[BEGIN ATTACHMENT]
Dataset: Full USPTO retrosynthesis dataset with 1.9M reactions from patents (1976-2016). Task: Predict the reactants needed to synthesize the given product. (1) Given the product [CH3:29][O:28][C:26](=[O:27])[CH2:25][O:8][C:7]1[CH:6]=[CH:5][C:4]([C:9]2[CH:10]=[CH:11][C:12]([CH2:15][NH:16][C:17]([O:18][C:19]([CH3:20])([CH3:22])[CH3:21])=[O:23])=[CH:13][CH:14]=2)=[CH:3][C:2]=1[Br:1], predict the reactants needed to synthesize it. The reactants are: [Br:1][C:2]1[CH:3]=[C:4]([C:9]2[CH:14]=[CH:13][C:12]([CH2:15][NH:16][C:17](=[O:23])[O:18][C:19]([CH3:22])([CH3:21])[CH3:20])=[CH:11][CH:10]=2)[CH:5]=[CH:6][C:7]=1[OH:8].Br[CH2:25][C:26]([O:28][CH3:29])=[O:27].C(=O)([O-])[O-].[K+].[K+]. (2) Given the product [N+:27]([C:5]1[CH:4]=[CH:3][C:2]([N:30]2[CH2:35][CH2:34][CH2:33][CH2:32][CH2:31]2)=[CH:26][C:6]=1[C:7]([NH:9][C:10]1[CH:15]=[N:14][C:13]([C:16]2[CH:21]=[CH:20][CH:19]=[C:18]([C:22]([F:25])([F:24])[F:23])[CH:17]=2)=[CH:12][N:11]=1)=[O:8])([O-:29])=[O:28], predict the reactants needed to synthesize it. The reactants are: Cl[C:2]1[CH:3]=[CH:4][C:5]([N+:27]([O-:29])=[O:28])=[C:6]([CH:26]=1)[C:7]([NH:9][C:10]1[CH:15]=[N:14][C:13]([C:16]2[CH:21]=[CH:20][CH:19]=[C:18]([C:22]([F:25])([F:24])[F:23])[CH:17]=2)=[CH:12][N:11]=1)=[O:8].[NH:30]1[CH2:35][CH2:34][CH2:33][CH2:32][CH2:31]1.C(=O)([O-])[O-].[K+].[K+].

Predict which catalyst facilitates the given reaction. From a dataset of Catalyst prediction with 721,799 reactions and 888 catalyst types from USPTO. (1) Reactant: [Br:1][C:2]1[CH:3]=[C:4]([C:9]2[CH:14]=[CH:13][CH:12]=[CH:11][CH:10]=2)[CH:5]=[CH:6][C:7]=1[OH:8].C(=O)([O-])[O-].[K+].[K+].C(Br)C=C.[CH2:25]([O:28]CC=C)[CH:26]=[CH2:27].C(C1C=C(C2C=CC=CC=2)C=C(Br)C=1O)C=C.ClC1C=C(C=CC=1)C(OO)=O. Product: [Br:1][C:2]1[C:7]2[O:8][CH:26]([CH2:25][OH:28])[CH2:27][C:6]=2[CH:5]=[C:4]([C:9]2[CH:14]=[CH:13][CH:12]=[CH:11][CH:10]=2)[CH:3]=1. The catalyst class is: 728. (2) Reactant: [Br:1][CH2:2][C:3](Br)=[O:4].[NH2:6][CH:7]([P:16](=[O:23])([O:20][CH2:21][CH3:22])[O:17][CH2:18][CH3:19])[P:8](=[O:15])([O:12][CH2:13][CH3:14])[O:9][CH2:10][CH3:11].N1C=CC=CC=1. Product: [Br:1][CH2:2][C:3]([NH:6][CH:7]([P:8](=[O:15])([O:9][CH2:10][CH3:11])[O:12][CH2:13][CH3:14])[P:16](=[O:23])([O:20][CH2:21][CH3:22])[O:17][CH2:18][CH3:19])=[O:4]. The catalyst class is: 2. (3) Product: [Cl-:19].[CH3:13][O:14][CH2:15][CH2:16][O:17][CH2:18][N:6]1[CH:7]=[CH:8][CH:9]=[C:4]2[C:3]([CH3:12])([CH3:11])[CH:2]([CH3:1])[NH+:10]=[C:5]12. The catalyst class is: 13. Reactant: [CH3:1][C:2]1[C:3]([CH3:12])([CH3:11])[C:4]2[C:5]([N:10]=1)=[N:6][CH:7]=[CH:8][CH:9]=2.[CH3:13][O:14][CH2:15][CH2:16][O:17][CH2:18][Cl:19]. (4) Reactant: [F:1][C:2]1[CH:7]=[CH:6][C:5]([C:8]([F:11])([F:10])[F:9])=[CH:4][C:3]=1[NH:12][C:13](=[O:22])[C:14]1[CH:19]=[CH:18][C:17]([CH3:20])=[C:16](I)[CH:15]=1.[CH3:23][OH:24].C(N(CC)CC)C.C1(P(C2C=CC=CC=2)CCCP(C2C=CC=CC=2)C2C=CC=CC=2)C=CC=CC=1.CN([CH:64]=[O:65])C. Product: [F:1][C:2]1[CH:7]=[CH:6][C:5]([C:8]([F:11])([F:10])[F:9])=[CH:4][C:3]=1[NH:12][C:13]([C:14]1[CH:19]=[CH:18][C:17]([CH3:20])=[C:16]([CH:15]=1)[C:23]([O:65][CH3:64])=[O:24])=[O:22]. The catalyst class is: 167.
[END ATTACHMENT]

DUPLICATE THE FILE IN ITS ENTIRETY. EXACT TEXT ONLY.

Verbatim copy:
Dataset: Full USPTO retrosynthesis dataset with 1.9M reactions from patents (1976-2016). Task: Predict the reactants needed to synthesize the given product. (1) Given the product [CH3:29][O:28][C:26](=[O:27])[CH2:25][O:8][C:7]1[CH:6]=[CH:5][C:4]([C:9]2[CH:10]=[CH:11][C:12]([CH2:15][NH:16][C:17]([O:18][C:19]([CH3:20])([CH3:22])[CH3:21])=[O:23])=[CH:13][CH:14]=2)=[CH:3][C:2]=1[Br:1], predict the reactants needed to synthesize it. The reactants are: [Br:1][C:2]1[CH:3]=[C:4]([C:9]2[CH:14]=[CH:13][C:12]([CH2:15][NH:16][C:17](=[O:23])[O:18][C:19]([CH3:22])([CH3:21])[CH3:20])=[CH:11][CH:10]=2)[CH:5]=[CH:6][C:7]=1[OH:8].Br[CH2:25][C:26]([O:28][CH3:29])=[O:27].C(=O)([O-])[O-].[K+].[K+]. (2) Given the product [N+:27]([C:5]1[CH:4]=[CH:3][C:2]([N:30]2[CH2:35][CH2:34][CH2:33][CH2:32][CH2:31]2)=[CH:26][C:6]=1[C:7]([NH:9][C:10]1[CH:15]=[N:14][C:13]([C:16]2[CH:21]=[CH:20][CH:19]=[C:18]([C:22]([F:25])([F:24])[F:23])[CH:17]=2)=[CH:12][N:11]=1)=[O:8])([O-:29])=[O:28], predict the reactants needed to synthesize it. The reactants are: Cl[C:2]1[CH:3]=[CH:4][C:5]([N+:27]([O-:29])=[O:28])=[C:6]([CH:26]=1)[C:7]([NH:9][C:10]1[CH:15]=[N:14][C:13]([C:16]2[CH:21]=[CH:20][CH:19]=[C:18]([C:22]([F:25])([F:24])[F:23])[CH:17]=2)=[CH:12][N:11]=1)=[O:8].[NH:30]1[CH2:35][CH2:34][CH2:33][CH2:32][CH2:31]1.C(=O)([O-])[O-].[K+].[K+].

Predict which catalyst facilitates the given reaction. From a dataset of Catalyst prediction with 721,799 reactions and 888 catalyst types from USPTO. (1) Reactant: [Br:1][C:2]1[CH:3]=[C:4]([C:9]2[CH:14]=[CH:13][CH:12]=[CH:11][CH:10]=2)[CH:5]=[CH:6][C:7]=1[OH:8].C(=O)([O-])[O-].[K+].[K+].C(Br)C=C.[CH2:25]([O:28]CC=C)[CH:26]=[CH2:27].C(C1C=C(C2C=CC=CC=2)C=C(Br)C=1O)C=C.ClC1C=C(C=CC=1)C(OO)=O. Product: [Br:1][C:2]1[C:7]2[O:8][CH:26]([CH2:25][OH:28])[CH2:27][C:6]=2[CH:5]=[C:4]([C:9]2[CH:14]=[CH:13][CH:12]=[CH:11][CH:10]=2)[CH:3]=1. The catalyst class is: 728. (2) Reactant: [Br:1][CH2:2][C:3](Br)=[O:4].[NH2:6][CH:7]([P:16](=[O:23])([O:20][CH2:21][CH3:22])[O:17][CH2:18][CH3:19])[P:8](=[O:15])([O:12][CH2:13][CH3:14])[O:9][CH2:10][CH3:11].N1C=CC=CC=1. Product: [Br:1][CH2:2][C:3]([NH:6][CH:7]([P:8](=[O:15])([O:9][CH2:10][CH3:11])[O:12][CH2:13][CH3:14])[P:16](=[O:23])([O:20][CH2:21][CH3:22])[O:17][CH2:18][CH3:19])=[O:4]. The catalyst class is: 2. (3) Product: [Cl-:19].[CH3:13][O:14][CH2:15][CH2:16][O:17][CH2:18][N:6]1[CH:7]=[CH:8][CH:9]=[C:4]2[C:3]([CH3:12])([CH3:11])[CH:2]([CH3:1])[NH+:10]=[C:5]12. The catalyst class is: 13. Reactant: [CH3:1][C:2]1[C:3]([CH3:12])([CH3:11])[C:4]2[C:5]([N:10]=1)=[N:6][CH:7]=[CH:8][CH:9]=2.[CH3:13][O:14][CH2:15][CH2:16][O:17][CH2:18][Cl:19]. (4) Reactant: [F:1][C:2]1[CH:7]=[CH:6][C:5]([C:8]([F:11])([F:10])[F:9])=[CH:4][C:3]=1[NH:12][C:13](=[O:22])[C:14]1[CH:19]=[CH:18][C:17]([CH3:20])=[C:16](I)[CH:15]=1.[CH3:23][OH:24].C(N(CC)CC)C.C1(P(C2C=CC=CC=2)CCCP(C2C=CC=CC=2)C2C=CC=CC=2)C=CC=CC=1.CN([CH:64]=[O:65])C. Product: [F:1][C:2]1[CH:7]=[CH:6][C:5]([C:8]([F:11])([F:10])[F:9])=[CH:4][C:3]=1[NH:12][C:13]([C:14]1[CH:19]=[CH:18][C:17]([CH3:20])=[C:16]([CH:15]=1)[C:23]([O:65][CH3:64])=[O:24])=[O:22]. The catalyst class is: 167.